Financial Empowerment in Practice: Q&A with Dr. Barbara Freeman

Barbara Freeman

Dr. Barbara Freeman is the founder and team leader of LaMedichi Savings Clubs. Barbara is an international educator and social entrepreneur. She works in the Roaring Fork Valley and has created several educational and socioeconomic interventions for people living in disadvantaged and difficult circumstances. She has raised more than $20 million for her programs.

In this Q&A, she shares with us what she has learned about financial empowerment by speaking to community members in the Roaring Fork Valley.

The work you’re doing is very community-driven. Can you tell us why you decided to structure your financial empowerment work that way and what it looks like in your community?

We felt it was important to listen to people share their stories about how they deal with money, what works for them, what does not work, and workarounds they use. We wanted to include people who have a lived experience of problems with the money system. We, therefore, recruited caseworkers and residents from different walks of life to join the project team to lead the project — undocumented people, single moms, people who have been in jail, people experiencing homelessness, Hispanic/Latinx mothers, seniors, and people who live in mobile homes.

We have been collecting stories within different targeted groups and then we come together as a project team to discuss the issues we are hearing and try to make sense of them together. Subsequently, we deepen the conversation as we build trust with the people we are interviewing, by exploring key issues and inviting people to imagine solutions that could provide them with more power over their money decisions and financial well-being. Once we are confident in our voices, we will invite leaders from different organizations and our political leaders to join the conversation.

I know you’ve been doing a lot of story collection. What have you been hearing from people and why are these stories so important?

What has become abundantly clear from these stories is financial health and well-being is intertwined with physical and mental health. More broadly, economic health is interconnected with economic, racial, and ethnic inclusion. Important themes have emerged around housing instability, eviction, knowing your rights, and lack of power with landlords; needing information and not knowing how to do various things from opening a bank account and getting a credit score and access to low-cost loans; autonomy and how people often feel judged for their differing money priorities and decisions; access to fair credit and fees; limited phone and internet access and digital competence (which is vital during the pandemic), amongst others. Underlying these stories are important themes of resiliency, hard work, and hope.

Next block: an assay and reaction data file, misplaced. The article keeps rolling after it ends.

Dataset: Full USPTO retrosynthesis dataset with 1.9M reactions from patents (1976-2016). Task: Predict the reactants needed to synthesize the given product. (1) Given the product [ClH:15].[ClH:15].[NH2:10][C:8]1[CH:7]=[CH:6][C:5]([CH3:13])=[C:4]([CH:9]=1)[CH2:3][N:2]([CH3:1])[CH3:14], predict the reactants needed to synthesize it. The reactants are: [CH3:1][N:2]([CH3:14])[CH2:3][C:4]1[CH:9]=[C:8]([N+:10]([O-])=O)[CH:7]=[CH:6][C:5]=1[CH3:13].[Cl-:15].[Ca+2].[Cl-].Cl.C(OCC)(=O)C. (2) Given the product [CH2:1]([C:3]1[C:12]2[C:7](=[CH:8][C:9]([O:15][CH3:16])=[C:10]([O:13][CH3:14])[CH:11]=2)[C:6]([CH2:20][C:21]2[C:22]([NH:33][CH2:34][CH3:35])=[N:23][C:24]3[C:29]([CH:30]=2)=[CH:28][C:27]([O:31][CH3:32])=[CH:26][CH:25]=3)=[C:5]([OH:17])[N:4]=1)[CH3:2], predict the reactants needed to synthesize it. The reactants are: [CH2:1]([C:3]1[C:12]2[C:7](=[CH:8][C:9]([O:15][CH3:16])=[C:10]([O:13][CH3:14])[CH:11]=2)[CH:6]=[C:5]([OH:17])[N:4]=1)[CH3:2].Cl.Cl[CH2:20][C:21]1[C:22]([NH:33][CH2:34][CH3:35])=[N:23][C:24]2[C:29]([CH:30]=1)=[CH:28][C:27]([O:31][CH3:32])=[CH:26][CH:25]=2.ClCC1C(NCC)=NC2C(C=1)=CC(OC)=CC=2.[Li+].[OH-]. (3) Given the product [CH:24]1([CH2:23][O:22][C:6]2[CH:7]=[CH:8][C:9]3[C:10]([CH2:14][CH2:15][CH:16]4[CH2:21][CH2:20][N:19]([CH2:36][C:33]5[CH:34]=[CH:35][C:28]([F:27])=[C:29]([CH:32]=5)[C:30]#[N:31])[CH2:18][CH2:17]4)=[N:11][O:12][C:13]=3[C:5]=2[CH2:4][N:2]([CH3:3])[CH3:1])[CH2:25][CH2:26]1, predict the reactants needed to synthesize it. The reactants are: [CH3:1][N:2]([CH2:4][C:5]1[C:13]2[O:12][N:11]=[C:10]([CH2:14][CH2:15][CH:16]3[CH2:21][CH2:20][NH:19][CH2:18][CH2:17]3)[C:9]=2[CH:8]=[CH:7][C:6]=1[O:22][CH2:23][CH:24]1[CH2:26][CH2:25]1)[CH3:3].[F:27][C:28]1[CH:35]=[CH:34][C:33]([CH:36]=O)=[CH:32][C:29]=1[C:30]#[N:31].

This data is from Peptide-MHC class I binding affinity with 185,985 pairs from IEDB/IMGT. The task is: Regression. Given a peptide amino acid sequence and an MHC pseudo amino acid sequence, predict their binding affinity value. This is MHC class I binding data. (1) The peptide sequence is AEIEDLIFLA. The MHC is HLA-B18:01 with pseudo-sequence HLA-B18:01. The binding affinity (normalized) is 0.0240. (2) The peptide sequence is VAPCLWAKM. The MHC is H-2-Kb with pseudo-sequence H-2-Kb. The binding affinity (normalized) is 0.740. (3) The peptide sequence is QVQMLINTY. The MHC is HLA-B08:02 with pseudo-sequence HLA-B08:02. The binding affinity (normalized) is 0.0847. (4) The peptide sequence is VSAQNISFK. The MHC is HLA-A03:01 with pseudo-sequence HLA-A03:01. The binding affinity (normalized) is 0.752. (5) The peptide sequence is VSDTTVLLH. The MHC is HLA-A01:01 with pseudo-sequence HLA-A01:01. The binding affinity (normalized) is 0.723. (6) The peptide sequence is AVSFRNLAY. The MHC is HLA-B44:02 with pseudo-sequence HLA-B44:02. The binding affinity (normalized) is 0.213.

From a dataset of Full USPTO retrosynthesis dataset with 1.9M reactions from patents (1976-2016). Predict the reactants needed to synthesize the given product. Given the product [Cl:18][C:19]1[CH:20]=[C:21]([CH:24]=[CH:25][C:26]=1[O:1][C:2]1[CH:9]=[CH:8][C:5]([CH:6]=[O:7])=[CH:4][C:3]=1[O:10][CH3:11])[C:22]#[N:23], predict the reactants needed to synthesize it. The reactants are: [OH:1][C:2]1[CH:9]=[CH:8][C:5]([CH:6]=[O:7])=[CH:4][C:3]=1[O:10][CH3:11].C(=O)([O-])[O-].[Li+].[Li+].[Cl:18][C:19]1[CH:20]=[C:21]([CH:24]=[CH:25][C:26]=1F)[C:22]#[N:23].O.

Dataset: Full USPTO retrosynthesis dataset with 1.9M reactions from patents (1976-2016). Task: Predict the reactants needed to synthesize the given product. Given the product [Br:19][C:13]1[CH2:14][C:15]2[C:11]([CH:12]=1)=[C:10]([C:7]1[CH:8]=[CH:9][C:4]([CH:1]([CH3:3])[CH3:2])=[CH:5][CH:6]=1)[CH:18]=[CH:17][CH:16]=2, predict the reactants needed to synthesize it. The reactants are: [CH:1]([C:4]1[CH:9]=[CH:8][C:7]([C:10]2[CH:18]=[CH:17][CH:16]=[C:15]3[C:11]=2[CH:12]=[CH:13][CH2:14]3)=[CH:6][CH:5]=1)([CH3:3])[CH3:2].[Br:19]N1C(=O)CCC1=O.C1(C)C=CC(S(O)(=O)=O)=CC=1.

Are there any specific stories that stick out to you?

This story is outstanding to me, but it is neither extraordinary nor unique. It stands out because there is a mother who is trying so hard to make a better future for her family, but feels defeated at every turn.

“I am a single mother and I have no help from anyone. I live in a room I rent with my two children, 14 and 18 years old, and I have been without a job since mid-March because they took us out of the hotel, where I was working as a cleaner, because they found four coronavirus cases. Since then I am in and out of work. At this moment, I owe two months of rent and I pay $900 monthly. We have gone through many needs, so much so that because we did not have $40 to pay the internet to the man who is in charge of the trailer, he blocked it and my children were unable to attend virtual classes. My oldest son had to stop school to reach an agreement with them (the owners of the mobile park) and he could no longer finish his year at CMC. That is to lose a year of everything he had already done.”

There are so many elements of this case where an office of financial empowerment could intervene at different levels to help and empower this mother and others like her.

How has COVID impacted the people you’re talking with?

The COVID crisis has exposed and accelerated the already substantial inequalities in our region. Many of the people we are talking with are frontline workers and/or have seasonal jobs and do not have benefits. People who have already been living paycheck to paycheck before the pandemic are extremely vulnerable. Many people have lost their jobs because their businesses have shut down, have had their hours drastically cut, or are on-again, off-again at work due to coronavirus outbreaks in their place of employment and quarantine.

As the pandemic drags on, we are hearing about an increase in debt and precarious non-bank borrowing to pay for rent, medical bills, and other necessities, such as a phone, internet, utilities, child care, food, and funeral expenses. The rental moratorium provides temporary relief, but people are scared about what happens once it is lifted as the amount of back rent owed is mounting. Many people feel powerless against their landlords; most landlords are ethical and are themselves stretched to breaking point, while others raise rents on a whim or victimize and threaten.

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